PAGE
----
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• • • Being a journal by artist and designer John Coulthart, cataloguing interests, obsessions and passing enthusiasms.


 

John Yunge-Bateman’s King Lear

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When Majesty turns to folly!

John Yunge-Bateman (1897–1971), aka “Yunge”, is another British illustrator whose work I’d not noticed until now, possibly because this 1930 edition of King Lear is an early creation in a derivative style the artist abandoned. The ten black-and-white drawings are closer to Harry Clarke than Aubrey Beardsley, and a couple of them even try to match Clarke’s more grotesque inventions albeit with variable results. Some of the faces are rather dopey for my taste but I like the use of solid blacks. These samples are taken from a scarce copy currently up for auction at silver-gryph’s eBay pages should anyone be interested. (Thanks again to Nick for the tip!)

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Than doth, within a dull, stale, tired bed, go to the creating a whole tribe of fops.

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If you come slack of former services you shall do well.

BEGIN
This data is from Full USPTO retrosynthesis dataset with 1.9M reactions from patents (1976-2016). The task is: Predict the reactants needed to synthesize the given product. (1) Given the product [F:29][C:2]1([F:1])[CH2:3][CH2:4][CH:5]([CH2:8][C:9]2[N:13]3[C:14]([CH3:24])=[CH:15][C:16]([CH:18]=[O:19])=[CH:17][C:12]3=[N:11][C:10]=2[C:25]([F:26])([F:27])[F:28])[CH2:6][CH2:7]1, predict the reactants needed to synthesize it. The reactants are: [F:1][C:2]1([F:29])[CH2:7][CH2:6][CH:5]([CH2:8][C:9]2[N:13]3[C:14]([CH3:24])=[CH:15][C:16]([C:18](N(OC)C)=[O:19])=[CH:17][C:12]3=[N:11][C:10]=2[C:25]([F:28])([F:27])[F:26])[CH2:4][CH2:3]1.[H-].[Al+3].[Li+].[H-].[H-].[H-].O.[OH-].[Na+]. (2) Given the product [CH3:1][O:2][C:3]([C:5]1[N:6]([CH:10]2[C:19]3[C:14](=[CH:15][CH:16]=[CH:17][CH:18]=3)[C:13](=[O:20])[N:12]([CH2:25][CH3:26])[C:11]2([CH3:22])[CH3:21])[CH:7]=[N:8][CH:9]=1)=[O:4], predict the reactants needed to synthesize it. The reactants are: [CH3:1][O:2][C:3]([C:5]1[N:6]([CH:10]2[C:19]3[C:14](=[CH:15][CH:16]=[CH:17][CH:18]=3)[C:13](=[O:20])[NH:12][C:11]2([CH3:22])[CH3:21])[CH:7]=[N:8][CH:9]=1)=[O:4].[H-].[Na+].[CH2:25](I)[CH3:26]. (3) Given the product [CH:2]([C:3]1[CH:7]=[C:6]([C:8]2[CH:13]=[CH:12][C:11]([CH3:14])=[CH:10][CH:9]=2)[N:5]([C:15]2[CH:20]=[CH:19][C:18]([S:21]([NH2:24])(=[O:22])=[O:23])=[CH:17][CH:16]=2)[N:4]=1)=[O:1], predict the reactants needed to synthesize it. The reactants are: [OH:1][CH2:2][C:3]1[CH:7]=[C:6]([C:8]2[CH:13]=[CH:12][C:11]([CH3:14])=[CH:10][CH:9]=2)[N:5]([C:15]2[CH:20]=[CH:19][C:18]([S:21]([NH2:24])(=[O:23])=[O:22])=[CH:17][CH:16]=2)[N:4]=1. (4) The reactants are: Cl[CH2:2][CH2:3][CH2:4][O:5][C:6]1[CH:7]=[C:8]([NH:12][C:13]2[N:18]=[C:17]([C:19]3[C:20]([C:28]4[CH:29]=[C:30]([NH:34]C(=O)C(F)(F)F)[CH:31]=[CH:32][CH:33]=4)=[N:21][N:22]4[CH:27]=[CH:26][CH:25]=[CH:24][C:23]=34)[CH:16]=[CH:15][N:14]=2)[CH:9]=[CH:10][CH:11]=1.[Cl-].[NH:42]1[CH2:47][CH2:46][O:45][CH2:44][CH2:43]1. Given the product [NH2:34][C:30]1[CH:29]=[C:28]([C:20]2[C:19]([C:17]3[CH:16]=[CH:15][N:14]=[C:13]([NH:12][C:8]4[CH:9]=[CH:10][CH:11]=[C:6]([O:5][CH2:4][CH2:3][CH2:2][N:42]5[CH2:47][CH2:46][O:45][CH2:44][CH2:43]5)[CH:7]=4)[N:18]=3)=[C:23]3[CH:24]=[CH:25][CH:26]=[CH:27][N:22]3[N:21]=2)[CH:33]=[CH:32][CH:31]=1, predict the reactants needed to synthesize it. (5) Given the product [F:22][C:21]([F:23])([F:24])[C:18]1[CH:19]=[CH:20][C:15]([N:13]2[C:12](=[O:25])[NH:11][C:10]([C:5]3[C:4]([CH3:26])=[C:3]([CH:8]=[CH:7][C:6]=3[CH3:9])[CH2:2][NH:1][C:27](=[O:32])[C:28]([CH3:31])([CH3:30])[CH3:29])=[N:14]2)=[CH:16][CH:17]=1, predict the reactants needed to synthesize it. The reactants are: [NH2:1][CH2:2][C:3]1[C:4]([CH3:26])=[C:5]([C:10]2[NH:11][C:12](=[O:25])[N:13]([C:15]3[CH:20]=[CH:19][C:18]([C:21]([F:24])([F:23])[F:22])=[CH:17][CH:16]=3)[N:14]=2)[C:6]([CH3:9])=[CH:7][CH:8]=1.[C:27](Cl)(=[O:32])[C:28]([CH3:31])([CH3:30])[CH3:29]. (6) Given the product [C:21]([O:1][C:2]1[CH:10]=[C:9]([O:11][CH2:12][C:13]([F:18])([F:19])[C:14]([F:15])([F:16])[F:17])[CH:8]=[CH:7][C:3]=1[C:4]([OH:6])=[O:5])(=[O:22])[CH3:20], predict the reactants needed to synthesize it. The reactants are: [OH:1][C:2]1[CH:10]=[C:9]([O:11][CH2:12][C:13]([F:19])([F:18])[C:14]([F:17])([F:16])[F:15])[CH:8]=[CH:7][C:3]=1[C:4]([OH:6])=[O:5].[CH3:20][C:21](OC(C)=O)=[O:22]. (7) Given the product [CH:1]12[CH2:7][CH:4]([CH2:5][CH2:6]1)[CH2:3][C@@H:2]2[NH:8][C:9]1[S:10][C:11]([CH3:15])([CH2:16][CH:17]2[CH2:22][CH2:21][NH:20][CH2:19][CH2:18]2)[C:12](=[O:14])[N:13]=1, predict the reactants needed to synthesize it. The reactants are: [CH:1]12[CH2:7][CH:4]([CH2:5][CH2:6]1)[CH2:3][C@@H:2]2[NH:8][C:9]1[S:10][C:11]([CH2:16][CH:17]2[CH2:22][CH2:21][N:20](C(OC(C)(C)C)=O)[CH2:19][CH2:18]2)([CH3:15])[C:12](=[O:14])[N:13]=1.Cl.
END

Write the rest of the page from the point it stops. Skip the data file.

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Oh Lear, Lear, Lear! Beat at this gate, that let thy folly in, and thy dear judgement out!

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If only to warm were gorgeous, why, nature needs not what thou gorgeous wearest, which scarcely keeps thee warm.

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Pr’ythee, nuncle, be contented; ’tis a naughty night to swim in.

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Five fiends have been in poor Tom at once.

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This kiss, if it dare speak, would stretch thy spirits up into the air.

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But I am bound on a wheel of fire.

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Howl, howl, howl, howl.

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Posted in {art}, {black and white}, {books}, {illustrators}, {theatre}.

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2 comments or trackbacks

  1. #1 posted by Márcio Salerno

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    Gratly influenced by Aubrey Beardsley, I’d say…

  2. #2 posted by Doug Campbell

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    I think Yunge-Bateman was also responsible for the marvellous folk-horror cover design and illustrations to Christopher Woodforde’s A Pad in the Straw, a collection of naive and wonky (but nonetheless chilling) supernatural tales in the Jamesian style.

 


 

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